Acacia torrei belongs to a group of seven legume species which bear dark, sticky, glandular pods and are restricted to southern Africa. These seven species are all closely related to one another, and also to Acacia karroo. Each species seems to have a different habitat preference, and some think that that the group might have developed within the palaeo-Limpopo Basin over the last few million years from an ancestral form similar to A. karroo. As the basin became more arid, different populations became adapted to specific dry environments, such as black clay soils, gravelly soils and free-draining calcareous outcrops, evolving into different species as their geographical separation became more pronounced. Most of the species in this ‘glandular pod group’ occur in the Transvaal, where A. torrei is not present, it being found only in the Manica e Sofala region of Mozambique.

Fruit of Acacia torrei (Image: Bart Wursten)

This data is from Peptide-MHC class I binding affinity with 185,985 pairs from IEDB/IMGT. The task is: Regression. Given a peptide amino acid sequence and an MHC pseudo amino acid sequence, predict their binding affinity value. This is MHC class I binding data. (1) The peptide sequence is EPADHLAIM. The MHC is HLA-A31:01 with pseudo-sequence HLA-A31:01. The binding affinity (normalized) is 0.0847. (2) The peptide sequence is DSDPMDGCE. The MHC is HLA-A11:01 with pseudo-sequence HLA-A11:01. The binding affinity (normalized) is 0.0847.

A similar group of dark, sticky, glandular pod-bearing legumes is present in very dry areas of the USA and Mexico. Recent molecular analysis has shown that two of the four American species in this group are basal to the neotropical Acacia. This American group was shown to have a mean age of 7.93 million years (My). The African group, of which A. karroo was shown to be a ‘sister’ to the American species, is thought to be older, with a mean age of 10.85 My. The results of this research suggest a possible biogeographical relationship amongst the glandular pod lineages in Africa and America.

Threats and conservation

No major threats to Acacia torrei are known, and there are no known conservation measures in place for this species. It has been recorded as forming localised thickets in the Gorongosa National Park in central Mozambique. It has been recommended that A. torrei seeds should be collected and stored in Kew’s Millennium Seed Bank as an ex situ conservation measure.